Evolution not Revolution

Swimming in salt water is wonderful; drinking it is not. Four hundred years ago, the first American settlers in Jamestown, Virginia, ran into troubles during their first five years because the fresh water they depended upon for drinking turned brackish in the summer. Suddenly, besides the plagues, angry Indians, and crop difficulties, they had to find new sources of fresh water inland. Libraries and publishers are facing a similar challenge as the hybrid world of print and online publications have changed the economic certainties that have kept both healthy.

The past five years in the information world have been full of revolutionary promise, but the new reality has not yet matched the promise of a universal library. Google Scholar promised universal access to scholarly information, yet its dynamic start in 2004 has not brought forth many new evolutionary changes since its release. In fact, the addition of Library Links using OpenURL support is the last newest major feature Scholar has seen. The NISO standard that enables seamless full-text access has shown its value.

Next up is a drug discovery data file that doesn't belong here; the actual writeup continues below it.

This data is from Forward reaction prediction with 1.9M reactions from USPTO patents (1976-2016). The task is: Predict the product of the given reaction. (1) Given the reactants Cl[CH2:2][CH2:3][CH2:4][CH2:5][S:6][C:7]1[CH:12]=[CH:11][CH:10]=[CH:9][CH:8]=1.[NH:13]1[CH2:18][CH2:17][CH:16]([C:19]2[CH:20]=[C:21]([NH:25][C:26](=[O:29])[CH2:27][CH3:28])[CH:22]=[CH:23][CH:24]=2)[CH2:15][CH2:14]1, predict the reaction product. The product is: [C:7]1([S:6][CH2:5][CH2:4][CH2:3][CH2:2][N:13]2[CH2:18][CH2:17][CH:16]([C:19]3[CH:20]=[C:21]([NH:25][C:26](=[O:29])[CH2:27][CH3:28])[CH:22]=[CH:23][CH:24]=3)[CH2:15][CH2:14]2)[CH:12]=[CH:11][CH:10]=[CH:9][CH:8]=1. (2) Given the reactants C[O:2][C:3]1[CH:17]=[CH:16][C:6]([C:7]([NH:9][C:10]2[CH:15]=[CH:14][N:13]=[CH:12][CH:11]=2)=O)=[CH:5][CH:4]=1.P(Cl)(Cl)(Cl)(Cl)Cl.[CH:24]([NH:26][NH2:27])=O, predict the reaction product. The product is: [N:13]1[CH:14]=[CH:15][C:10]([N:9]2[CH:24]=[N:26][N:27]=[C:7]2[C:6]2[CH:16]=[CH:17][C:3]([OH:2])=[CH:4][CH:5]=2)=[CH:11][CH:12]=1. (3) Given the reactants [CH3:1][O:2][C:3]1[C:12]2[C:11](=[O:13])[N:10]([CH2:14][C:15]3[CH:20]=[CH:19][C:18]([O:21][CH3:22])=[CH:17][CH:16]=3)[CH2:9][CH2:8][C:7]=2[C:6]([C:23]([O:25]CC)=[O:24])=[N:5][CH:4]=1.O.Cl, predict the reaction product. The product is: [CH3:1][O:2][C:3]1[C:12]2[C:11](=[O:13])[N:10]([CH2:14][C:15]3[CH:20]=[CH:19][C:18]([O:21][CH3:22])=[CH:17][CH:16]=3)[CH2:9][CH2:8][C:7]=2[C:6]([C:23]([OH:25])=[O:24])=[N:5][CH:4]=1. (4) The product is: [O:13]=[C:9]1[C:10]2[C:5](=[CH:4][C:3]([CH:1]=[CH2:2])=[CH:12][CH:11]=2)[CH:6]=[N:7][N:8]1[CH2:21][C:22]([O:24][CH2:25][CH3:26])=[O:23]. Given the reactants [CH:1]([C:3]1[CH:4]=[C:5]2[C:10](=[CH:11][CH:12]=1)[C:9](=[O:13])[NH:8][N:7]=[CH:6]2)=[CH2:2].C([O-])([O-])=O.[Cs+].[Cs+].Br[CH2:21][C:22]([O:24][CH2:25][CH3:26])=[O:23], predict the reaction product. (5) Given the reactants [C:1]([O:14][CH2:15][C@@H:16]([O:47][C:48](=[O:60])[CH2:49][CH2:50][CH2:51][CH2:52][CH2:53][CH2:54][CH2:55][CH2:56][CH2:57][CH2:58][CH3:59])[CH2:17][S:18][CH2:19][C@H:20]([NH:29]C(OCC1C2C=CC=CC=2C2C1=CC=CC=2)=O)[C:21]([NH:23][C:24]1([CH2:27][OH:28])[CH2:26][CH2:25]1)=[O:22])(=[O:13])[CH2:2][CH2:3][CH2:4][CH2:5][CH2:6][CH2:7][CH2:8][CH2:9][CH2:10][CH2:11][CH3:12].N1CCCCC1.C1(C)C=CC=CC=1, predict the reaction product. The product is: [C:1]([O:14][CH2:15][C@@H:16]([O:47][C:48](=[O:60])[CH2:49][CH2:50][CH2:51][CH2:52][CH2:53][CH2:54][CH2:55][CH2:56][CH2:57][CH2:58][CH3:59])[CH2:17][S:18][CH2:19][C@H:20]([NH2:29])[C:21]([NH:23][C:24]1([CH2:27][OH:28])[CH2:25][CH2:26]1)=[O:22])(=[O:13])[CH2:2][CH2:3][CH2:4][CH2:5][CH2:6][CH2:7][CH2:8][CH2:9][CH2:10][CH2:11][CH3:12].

For years, It’s been predicted that the Google Books project would revolutionize scholarship, and in some respects it has done so. But in seeking a balance between cornering Amazon’s market for searching inside books, respecting author’s rights, finding the rights holders of so-called orphan works, and solving metadata and scanning quality issues, its early promise is not yet fulfilled.
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